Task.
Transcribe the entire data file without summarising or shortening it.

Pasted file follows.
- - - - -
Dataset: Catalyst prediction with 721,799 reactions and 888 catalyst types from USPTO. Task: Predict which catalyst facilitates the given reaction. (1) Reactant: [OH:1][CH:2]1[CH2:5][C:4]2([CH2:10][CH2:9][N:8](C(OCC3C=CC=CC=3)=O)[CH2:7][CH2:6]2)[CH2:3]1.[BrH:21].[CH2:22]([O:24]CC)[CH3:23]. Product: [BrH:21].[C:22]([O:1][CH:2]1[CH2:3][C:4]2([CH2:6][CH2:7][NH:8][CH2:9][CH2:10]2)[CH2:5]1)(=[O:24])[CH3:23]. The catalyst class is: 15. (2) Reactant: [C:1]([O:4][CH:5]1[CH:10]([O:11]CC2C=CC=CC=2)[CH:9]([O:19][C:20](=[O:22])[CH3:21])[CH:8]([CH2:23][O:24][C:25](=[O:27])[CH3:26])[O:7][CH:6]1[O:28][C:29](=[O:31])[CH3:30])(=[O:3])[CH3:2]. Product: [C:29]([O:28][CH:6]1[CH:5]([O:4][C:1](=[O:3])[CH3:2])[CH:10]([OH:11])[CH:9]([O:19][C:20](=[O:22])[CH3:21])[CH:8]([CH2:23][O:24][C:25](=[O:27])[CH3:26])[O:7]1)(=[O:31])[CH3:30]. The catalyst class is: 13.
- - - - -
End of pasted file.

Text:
Dataset: Catalyst prediction with 721,799 reactions and 888 catalyst types from USPTO. Task: Predict which catalyst facilitates the given reaction. (1) Reactant: [OH:1][CH:2]1[CH2:5][C:4]2([CH2:10][CH2:9][N:8](C(OCC3C=CC=CC=3)=O)[CH2:7][CH2:6]2)[CH2:3]1.[BrH:21].[CH2:22]([O:24]CC)[CH3:23]. Product: [BrH:21].[C:22]([O:1][CH:2]1[CH2:3][C:4]2([CH2:6][CH2:7][NH:8][CH2:9][CH2:10]2)[CH2:5]1)(=[O:24])[CH3:23]. The catalyst class is: 15. (2) Reactant: [C:1]([O:4][CH:5]1[CH:10]([O:11]CC2C=CC=CC=2)[CH:9]([O:19][C:20](=[O:22])[CH3:21])[CH:8]([CH2:23][O:24][C:25](=[O:27])[CH3:26])[O:7][CH:6]1[O:28][C:29](=[O:31])[CH3:30])(=[O:3])[CH3:2]. Product: [C:29]([O:28][CH:6]1[CH:5]([O:4][C:1](=[O:3])[CH3:2])[CH:10]([OH:11])[CH:9]([O:19][C:20](=[O:22])[CH3:21])[CH:8]([CH2:23][O:24][C:25](=[O:27])[CH3:26])[O:7]1)(=[O:31])[CH3:30]. The catalyst class is: 13.